After the program debacles of the Airbus A400M and A380 (plus the development cost of the A350) and Boeing 747-8 and 787, we can appreciate the sentiment. However, Boeing CEO Jim McNerney’s statement that doing a new airplane every 25 years is, essentially, bad policy, is disheartening.
Boeing used to be the shining example in the US of innovative technology: The B-17, B-29, B-47, B-52, 707, the versatile 727, the 747, the ETOPS 767, the incredibly reliable 777 and now the 787 (even as troubled as it has been). The 737, best-selling airplane that it is, was not a ground-breaking technology and neither was the 757. But each became solid stable mates in the 7 Series line up.
Airbus also offered ground-breaking technology and concepts. Fly-by-wire. Common cockpits across the family line. Re-engining the A320 family (forcing a reluctant Boeing to do the same with the 737). A technologically impressive A380, even if it’s hardly been the sales success Airbus hoped for.
Innovation and the willingness to taking industrial-leading chances make a company great.
Upgrades for the B-52: The USAF and Boeing are upgrading the Boeing B-52 bomber to further extend the service life. The LA Times via the Seattle Times has this story. This is remarkable; the B-52 was designed in 1948 to be the USA’s aerial backbone against the Soviet Union in the Cold War. It bombed Iraq in the 1991 Gulf War and continues to out-perform the B-1B bomber, which was supposed to replace the old gal, nicknamed by some as BUFF.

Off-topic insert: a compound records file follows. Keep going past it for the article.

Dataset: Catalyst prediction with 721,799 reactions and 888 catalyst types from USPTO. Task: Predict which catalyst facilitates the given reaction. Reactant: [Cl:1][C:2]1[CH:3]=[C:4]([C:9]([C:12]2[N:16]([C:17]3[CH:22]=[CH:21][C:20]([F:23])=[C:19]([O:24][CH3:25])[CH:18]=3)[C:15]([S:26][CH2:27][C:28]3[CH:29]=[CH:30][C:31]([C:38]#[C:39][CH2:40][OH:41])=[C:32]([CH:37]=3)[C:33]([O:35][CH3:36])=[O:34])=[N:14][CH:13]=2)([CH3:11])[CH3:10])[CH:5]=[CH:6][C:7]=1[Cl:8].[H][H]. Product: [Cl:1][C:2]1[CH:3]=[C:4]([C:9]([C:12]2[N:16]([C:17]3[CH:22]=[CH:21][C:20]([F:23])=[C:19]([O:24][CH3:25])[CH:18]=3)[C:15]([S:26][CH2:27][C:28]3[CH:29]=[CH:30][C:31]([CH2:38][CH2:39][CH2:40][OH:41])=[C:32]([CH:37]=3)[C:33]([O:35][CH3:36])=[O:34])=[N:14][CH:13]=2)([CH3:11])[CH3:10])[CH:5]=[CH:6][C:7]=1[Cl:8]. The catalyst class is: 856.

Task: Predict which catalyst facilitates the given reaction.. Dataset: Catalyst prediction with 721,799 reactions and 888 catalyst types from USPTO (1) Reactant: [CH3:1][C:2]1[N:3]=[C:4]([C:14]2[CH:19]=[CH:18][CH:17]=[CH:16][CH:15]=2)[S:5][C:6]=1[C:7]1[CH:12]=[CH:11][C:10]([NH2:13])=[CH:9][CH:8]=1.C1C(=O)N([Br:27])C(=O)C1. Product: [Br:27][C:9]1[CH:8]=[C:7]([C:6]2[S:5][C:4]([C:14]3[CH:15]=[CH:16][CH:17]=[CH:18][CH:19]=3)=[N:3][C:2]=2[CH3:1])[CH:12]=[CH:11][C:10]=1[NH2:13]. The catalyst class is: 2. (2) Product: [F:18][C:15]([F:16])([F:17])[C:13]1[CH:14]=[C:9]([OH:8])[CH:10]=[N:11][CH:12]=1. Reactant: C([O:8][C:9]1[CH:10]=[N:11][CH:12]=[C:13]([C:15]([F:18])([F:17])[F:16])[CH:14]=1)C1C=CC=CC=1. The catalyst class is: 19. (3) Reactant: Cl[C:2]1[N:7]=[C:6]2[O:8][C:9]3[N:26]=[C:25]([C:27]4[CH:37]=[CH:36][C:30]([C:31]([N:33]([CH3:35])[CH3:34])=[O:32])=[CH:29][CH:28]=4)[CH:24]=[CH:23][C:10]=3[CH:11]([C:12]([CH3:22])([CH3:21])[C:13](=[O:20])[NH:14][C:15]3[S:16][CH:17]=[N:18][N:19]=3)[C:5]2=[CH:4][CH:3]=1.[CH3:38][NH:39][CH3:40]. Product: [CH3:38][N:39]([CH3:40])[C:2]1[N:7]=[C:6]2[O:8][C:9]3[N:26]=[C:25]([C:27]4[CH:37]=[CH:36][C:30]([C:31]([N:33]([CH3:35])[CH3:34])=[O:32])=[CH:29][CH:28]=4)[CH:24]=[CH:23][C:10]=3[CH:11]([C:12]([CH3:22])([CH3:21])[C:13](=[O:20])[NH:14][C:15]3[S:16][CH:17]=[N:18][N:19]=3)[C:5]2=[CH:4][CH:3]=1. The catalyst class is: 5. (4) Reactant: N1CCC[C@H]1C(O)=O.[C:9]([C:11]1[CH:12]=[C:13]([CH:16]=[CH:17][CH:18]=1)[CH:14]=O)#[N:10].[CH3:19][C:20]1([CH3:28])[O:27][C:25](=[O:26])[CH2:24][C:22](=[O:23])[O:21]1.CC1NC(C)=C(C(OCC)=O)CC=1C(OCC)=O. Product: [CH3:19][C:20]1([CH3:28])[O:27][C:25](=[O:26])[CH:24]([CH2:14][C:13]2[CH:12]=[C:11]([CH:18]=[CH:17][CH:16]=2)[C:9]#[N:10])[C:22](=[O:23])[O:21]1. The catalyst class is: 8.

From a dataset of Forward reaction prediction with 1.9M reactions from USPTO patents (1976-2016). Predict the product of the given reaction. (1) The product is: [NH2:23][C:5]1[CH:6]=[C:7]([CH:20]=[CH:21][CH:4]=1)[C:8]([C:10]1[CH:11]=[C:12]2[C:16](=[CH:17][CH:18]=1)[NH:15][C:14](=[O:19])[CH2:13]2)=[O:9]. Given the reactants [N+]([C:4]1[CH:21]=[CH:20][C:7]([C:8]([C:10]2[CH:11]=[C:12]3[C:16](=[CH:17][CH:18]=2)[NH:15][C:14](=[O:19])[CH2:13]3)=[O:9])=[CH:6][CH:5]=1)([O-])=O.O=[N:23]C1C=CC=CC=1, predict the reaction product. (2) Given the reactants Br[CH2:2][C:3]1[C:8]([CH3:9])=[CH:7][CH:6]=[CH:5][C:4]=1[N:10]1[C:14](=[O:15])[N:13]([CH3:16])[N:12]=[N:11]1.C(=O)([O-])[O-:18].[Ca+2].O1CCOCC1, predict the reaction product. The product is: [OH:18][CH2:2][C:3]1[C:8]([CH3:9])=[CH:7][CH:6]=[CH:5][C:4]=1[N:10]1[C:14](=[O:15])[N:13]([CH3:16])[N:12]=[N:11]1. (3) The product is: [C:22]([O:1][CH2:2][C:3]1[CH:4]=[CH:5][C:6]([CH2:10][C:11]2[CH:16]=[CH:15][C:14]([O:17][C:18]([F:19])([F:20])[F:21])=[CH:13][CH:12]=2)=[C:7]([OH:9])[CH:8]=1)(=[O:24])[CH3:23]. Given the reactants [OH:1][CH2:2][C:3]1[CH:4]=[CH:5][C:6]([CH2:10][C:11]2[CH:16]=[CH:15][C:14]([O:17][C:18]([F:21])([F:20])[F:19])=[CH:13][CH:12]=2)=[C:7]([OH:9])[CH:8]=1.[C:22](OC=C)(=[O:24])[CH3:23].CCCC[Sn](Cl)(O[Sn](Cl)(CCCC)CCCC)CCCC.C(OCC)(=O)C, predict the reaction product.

As voters go to the polls today, we’ve turned our thoughts to Sequestration and the impact on Defense budgets.
Defense sequestration is widely view as a disaster for national defense and for employment. Sequestration requires a cut of $500bn over 10 years, or $50bn a year. Spending for FY2013 is $902.3bn, according to government figures, excluding the Afghan war. A $50bn cut would be 5.5%.
We certainly acknowledge the adverse impact of cutting $50bn from next year’s budget, but we can’t help but wonder if there isn’t 5% that is “fat.” Parochially, Boeing’s KC-46A tanker is on the hit list for cuts. Given the difficulty it took in getting to this contract and the pressing need to replace the KC-135, we would hope this program would survive.